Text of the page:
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OTHER ITA SITES:
Leadership By Performance Expectations
Leadership by Expectations is both a philosophy and a process. Setting clear expectations is necessary and can make a huge difference in performance.
Today it seems that management is more focused on efficiency than on effectiveness. Effectiveness refers to doing the right things. Efficiency refers to doing things right. Peter Drucker taught that efficiency must be built on a foundation of effectiveness. When talent and effort are applied to the wrong things, the results are useless.
For instance, it is efficient to fill out a performance appraisal form at the end of the year. It is effective to meet with employees regularly throughout the year. Yet, talking with one senior manager about how much time he spent with his employees, his immediate response was, “Spend time with my employees? I don’t have time to spend with my employees!”
So if a leader doesn’t spend time with their employees, are they a leader? Why do they need to spend time growing and developing their employees? To enhance performance? To maintain focus? To build relationships and retain talent?
Why do so many managers resist regular performance discussions with their employees? The typical answer is a lack of time. A psychologist once told me that the first reason a patient gives is usually not true. More likely than not the resistance falls into one of four categories,
1) fear of causing morale problems,
2) fear of confrontation and having to defend a position,
3) not having observed anything of substance to talk about, or
4) not knowing how to effectively go about it.
There is a need to shift the paradigm managers and organizations have for leaders. The traditional focus on objectives and results is only part of the story. Yet because objectives are often changed throughout a given period of time, there needs to be some standard that is consistent over the same time period.
Which leads to Leadership by Performance Expectations.
The process is simple.
1. Each position needs to have both performance objectives and behavioral-based performance expectations. Performance expectations that define how the employee is to go about fulfilling their tasks and objectives can be the standard.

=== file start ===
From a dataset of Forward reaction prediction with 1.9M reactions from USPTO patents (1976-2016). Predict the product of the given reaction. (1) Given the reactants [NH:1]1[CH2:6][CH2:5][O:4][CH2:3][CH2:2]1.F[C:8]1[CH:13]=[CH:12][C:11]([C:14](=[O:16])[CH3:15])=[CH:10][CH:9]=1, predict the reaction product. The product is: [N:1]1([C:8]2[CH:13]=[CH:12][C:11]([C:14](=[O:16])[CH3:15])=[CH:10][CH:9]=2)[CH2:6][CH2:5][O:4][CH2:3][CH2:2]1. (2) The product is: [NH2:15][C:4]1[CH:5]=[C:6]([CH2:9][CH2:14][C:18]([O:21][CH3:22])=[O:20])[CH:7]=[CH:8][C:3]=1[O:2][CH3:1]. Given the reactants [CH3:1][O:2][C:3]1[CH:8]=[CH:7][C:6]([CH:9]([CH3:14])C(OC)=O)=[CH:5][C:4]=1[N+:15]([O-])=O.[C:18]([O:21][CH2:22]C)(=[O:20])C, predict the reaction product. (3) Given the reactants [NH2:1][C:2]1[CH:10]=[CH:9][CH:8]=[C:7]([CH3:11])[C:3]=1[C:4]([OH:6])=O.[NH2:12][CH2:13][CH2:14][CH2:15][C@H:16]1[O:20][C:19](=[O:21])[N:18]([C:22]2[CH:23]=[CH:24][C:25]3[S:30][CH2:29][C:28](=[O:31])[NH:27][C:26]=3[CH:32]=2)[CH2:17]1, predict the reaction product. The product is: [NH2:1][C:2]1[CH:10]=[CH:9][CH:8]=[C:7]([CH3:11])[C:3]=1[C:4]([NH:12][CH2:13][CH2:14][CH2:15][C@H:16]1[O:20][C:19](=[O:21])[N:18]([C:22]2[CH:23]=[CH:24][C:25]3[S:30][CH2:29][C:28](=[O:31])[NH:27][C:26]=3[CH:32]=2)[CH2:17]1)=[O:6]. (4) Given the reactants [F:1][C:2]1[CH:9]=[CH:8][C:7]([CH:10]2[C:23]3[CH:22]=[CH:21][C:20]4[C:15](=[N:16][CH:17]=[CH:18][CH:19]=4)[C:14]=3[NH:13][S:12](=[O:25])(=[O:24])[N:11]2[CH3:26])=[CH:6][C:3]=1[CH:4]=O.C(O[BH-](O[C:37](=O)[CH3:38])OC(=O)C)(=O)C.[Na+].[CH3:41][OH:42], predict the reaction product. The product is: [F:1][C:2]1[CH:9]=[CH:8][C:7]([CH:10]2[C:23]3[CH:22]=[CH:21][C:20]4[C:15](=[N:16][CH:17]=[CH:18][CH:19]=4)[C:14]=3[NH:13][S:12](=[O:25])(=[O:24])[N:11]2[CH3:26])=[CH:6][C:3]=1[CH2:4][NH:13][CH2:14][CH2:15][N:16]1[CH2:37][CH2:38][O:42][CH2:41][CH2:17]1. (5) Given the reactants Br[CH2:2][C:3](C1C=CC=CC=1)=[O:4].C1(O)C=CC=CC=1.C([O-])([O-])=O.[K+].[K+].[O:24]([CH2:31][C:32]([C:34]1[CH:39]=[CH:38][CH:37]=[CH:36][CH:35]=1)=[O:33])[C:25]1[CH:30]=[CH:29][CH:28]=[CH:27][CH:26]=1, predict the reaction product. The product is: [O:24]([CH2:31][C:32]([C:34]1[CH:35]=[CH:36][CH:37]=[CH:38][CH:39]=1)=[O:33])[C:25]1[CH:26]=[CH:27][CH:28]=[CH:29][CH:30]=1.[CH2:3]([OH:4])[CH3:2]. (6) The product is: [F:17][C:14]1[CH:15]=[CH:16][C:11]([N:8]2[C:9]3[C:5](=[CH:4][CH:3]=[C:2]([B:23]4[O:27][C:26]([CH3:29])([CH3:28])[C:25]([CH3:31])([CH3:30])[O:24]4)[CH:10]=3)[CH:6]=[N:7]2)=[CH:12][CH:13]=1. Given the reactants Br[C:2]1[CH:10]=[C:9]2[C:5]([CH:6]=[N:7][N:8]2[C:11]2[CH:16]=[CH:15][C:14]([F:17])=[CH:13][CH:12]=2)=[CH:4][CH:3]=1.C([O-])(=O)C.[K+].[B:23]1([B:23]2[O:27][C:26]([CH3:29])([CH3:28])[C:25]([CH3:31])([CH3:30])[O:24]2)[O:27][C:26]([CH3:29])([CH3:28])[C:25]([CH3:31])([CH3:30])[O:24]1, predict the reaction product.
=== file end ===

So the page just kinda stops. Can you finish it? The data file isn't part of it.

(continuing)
What does this give you? The ability to measure not only the RESULTS of performance but also the ACTIONS the employee takes to accomplish the assignment. What are you now able to measure? Not only are they doing right things, but are they doing the things right? In other words are they being both effective and efficient?
Both Results and Actions are important.
2. The key to Leadership by Expectations is employee involvement. The leader and employees use a simple structured process to select and define the essential competencies for success and the related performance expectations. Recurring tasks and responsibilities and long-term objectives can also be included.
3. Each competency needs a single performance expectation that is written in an outcome based format. Do something in order to get some outcome.
4. The employee gathers verifiable Action Examples of how they have demonstrated the performance expectations in pursuit of their objectives. Documenting one Action Example per week (taking 2-5 minutes) provides the basis for discussions.
5. The leader schedules monthly meetings with the employee. Meeting for 15-20 minutes per month. All the leader needs to do then is ask, which performance expectation do you want to talk about first? The employee then shares an example and then the leader asks the employee to rate the outcome of the example and then the actions taken to get the result.
6. As a pattern of examples begins to emerge the employee can identify personal development needs, leading to a more effective opportunity for the leader to actually act as a coach and help the employee to develop new skills.
Moral: One key to effective leadership is developing the talent and performance of employees. Leadership by Expectations is designed to make the process both effective and efficient.
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